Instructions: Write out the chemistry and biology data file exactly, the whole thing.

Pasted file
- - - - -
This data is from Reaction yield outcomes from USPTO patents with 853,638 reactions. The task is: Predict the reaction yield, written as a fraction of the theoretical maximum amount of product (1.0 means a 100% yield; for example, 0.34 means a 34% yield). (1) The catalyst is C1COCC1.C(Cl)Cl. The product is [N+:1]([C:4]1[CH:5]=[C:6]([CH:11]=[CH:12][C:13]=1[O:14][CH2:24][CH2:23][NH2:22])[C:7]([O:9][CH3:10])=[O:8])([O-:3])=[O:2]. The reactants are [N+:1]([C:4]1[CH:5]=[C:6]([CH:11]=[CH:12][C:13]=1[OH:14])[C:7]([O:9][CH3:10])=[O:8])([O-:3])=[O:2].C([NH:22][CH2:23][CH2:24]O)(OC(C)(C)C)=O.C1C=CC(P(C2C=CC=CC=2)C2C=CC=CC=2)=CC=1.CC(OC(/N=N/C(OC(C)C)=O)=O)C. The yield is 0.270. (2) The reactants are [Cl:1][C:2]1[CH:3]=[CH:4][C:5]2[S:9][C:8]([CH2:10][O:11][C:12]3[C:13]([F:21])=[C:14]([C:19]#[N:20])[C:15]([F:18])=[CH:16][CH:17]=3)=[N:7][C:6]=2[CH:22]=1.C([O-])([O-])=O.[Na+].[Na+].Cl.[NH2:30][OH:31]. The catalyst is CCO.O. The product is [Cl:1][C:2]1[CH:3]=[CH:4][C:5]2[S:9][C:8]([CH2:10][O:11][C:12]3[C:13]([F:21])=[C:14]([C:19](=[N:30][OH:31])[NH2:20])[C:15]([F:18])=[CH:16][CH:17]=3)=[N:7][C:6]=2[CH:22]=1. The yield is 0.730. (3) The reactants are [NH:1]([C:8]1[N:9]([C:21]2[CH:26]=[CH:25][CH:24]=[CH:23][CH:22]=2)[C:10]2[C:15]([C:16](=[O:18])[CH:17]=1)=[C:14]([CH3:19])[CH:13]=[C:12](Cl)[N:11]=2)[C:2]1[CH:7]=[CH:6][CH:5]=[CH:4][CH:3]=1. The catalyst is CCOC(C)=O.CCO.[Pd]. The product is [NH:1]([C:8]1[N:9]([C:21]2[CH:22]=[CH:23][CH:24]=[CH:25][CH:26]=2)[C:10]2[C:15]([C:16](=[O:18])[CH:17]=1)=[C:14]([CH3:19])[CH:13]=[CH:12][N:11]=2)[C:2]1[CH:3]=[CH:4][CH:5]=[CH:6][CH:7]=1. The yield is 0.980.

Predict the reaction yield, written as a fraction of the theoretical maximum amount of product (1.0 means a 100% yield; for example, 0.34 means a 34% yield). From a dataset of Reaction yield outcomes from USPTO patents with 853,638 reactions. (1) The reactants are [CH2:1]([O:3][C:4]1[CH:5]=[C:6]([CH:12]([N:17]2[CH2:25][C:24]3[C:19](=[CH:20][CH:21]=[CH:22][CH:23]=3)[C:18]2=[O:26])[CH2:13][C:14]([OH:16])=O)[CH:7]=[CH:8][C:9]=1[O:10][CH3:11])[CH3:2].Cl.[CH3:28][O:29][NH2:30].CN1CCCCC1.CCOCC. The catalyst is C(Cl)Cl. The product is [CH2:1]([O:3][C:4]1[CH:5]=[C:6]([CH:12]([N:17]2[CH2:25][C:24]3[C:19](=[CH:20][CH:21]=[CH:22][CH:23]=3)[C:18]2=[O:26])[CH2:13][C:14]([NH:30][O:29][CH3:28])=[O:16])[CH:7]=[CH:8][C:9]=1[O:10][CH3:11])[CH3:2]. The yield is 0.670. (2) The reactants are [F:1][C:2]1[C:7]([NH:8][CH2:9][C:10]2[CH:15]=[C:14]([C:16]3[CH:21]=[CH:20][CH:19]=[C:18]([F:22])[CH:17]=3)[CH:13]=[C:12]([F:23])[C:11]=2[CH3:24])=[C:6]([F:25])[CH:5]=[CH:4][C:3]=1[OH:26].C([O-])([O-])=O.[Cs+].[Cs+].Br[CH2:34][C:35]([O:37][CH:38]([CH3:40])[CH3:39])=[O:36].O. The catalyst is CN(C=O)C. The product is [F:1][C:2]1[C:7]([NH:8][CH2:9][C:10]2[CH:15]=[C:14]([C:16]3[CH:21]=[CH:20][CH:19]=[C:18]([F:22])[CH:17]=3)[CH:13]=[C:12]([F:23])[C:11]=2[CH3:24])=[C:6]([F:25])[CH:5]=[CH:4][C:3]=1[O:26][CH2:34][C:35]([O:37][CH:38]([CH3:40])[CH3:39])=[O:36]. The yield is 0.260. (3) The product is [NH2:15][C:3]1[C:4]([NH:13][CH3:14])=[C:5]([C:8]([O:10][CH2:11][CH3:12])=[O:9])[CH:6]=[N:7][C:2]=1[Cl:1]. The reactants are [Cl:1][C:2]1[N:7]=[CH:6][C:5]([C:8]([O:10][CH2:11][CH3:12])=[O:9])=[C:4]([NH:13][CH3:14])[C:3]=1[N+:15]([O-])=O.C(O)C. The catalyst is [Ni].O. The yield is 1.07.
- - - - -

This data is from Reaction yield outcomes from USPTO patents with 853,638 reactions. The task is: Predict the reaction yield, written as a fraction of the theoretical maximum amount of product (1.0 means a 100% yield; for example, 0.34 means a 34% yield). (1) The catalyst is C1COCC1.C(Cl)Cl. The product is [N+:1]([C:4]1[CH:5]=[C:6]([CH:11]=[CH:12][C:13]=1[O:14][CH2:24][CH2:23][NH2:22])[C:7]([O:9][CH3:10])=[O:8])([O-:3])=[O:2]. The reactants are [N+:1]([C:4]1[CH:5]=[C:6]([CH:11]=[CH:12][C:13]=1[OH:14])[C:7]([O:9][CH3:10])=[O:8])([O-:3])=[O:2].C([NH:22][CH2:23][CH2:24]O)(OC(C)(C)C)=O.C1C=CC(P(C2C=CC=CC=2)C2C=CC=CC=2)=CC=1.CC(OC(/N=N/C(OC(C)C)=O)=O)C. The yield is 0.270. (2) The reactants are [Cl:1][C:2]1[CH:3]=[CH:4][C:5]2[S:9][C:8]([CH2:10][O:11][C:12]3[C:13]([F:21])=[C:14]([C:19]#[N:20])[C:15]([F:18])=[CH:16][CH:17]=3)=[N:7][C:6]=2[CH:22]=1.C([O-])([O-])=O.[Na+].[Na+].Cl.[NH2:30][OH:31]. The catalyst is CCO.O. The product is [Cl:1][C:2]1[CH:3]=[CH:4][C:5]2[S:9][C:8]([CH2:10][O:11][C:12]3[C:13]([F:21])=[C:14]([C:19](=[N:30][OH:31])[NH2:20])[C:15]([F:18])=[CH:16][CH:17]=3)=[N:7][C:6]=2[CH:22]=1. The yield is 0.730. (3) The reactants are [NH:1]([C:8]1[N:9]([C:21]2[CH:26]=[CH:25][CH:24]=[CH:23][CH:22]=2)[C:10]2[C:15]([C:16](=[O:18])[CH:17]=1)=[C:14]([CH3:19])[CH:13]=[C:12](Cl)[N:11]=2)[C:2]1[CH:7]=[CH:6][CH:5]=[CH:4][CH:3]=1. The catalyst is CCOC(C)=O.CCO.[Pd]. The product is [NH:1]([C:8]1[N:9]([C:21]2[CH:22]=[CH:23][CH:24]=[CH:25][CH:26]=2)[C:10]2[C:15]([C:16](=[O:18])[CH:17]=1)=[C:14]([CH3:19])[CH:13]=[CH:12][N:11]=2)[C:2]1[CH:3]=[CH:4][CH:5]=[CH:6][CH:7]=1. The yield is 0.980.

Predict the reaction yield, written as a fraction of the theoretical maximum amount of product (1.0 means a 100% yield; for example, 0.34 means a 34% yield). From a dataset of Reaction yield outcomes from USPTO patents with 853,638 reactions. (1) The reactants are [CH2:1]([O:3][C:4]1[CH:5]=[C:6]([CH:12]([N:17]2[CH2:25][C:24]3[C:19](=[CH:20][CH:21]=[CH:22][CH:23]=3)[C:18]2=[O:26])[CH2:13][C:14]([OH:16])=O)[CH:7]=[CH:8][C:9]=1[O:10][CH3:11])[CH3:2].Cl.[CH3:28][O:29][NH2:30].CN1CCCCC1.CCOCC. The catalyst is C(Cl)Cl. The product is [CH2:1]([O:3][C:4]1[CH:5]=[C:6]([CH:12]([N:17]2[CH2:25][C:24]3[C:19](=[CH:20][CH:21]=[CH:22][CH:23]=3)[C:18]2=[O:26])[CH2:13][C:14]([NH:30][O:29][CH3:28])=[O:16])[CH:7]=[CH:8][C:9]=1[O:10][CH3:11])[CH3:2]. The yield is 0.670. (2) The reactants are [F:1][C:2]1[C:7]([NH:8][CH2:9][C:10]2[CH:15]=[C:14]([C:16]3[CH:21]=[CH:20][CH:19]=[C:18]([F:22])[CH:17]=3)[CH:13]=[C:12]([F:23])[C:11]=2[CH3:24])=[C:6]([F:25])[CH:5]=[CH:4][C:3]=1[OH:26].C([O-])([O-])=O.[Cs+].[Cs+].Br[CH2:34][C:35]([O:37][CH:38]([CH3:40])[CH3:39])=[O:36].O. The catalyst is CN(C=O)C. The product is [F:1][C:2]1[C:7]([NH:8][CH2:9][C:10]2[CH:15]=[C:14]([C:16]3[CH:21]=[CH:20][CH:19]=[C:18]([F:22])[CH:17]=3)[CH:13]=[C:12]([F:23])[C:11]=2[CH3:24])=[C:6]([F:25])[CH:5]=[CH:4][C:3]=1[O:26][CH2:34][C:35]([O:37][CH:38]([CH3:40])[CH3:39])=[O:36]. The yield is 0.260. (3) The product is [NH2:15][C:3]1[C:4]([NH:13][CH3:14])=[C:5]([C:8]([O:10][CH2:11][CH3:12])=[O:9])[CH:6]=[N:7][C:2]=1[Cl:1]. The reactants are [Cl:1][C:2]1[N:7]=[CH:6][C:5]([C:8]([O:10][CH2:11][CH3:12])=[O:9])=[C:4]([NH:13][CH3:14])[C:3]=1[N+:15]([O-])=O.C(O)C. The catalyst is [Ni].O. The yield is 1.07.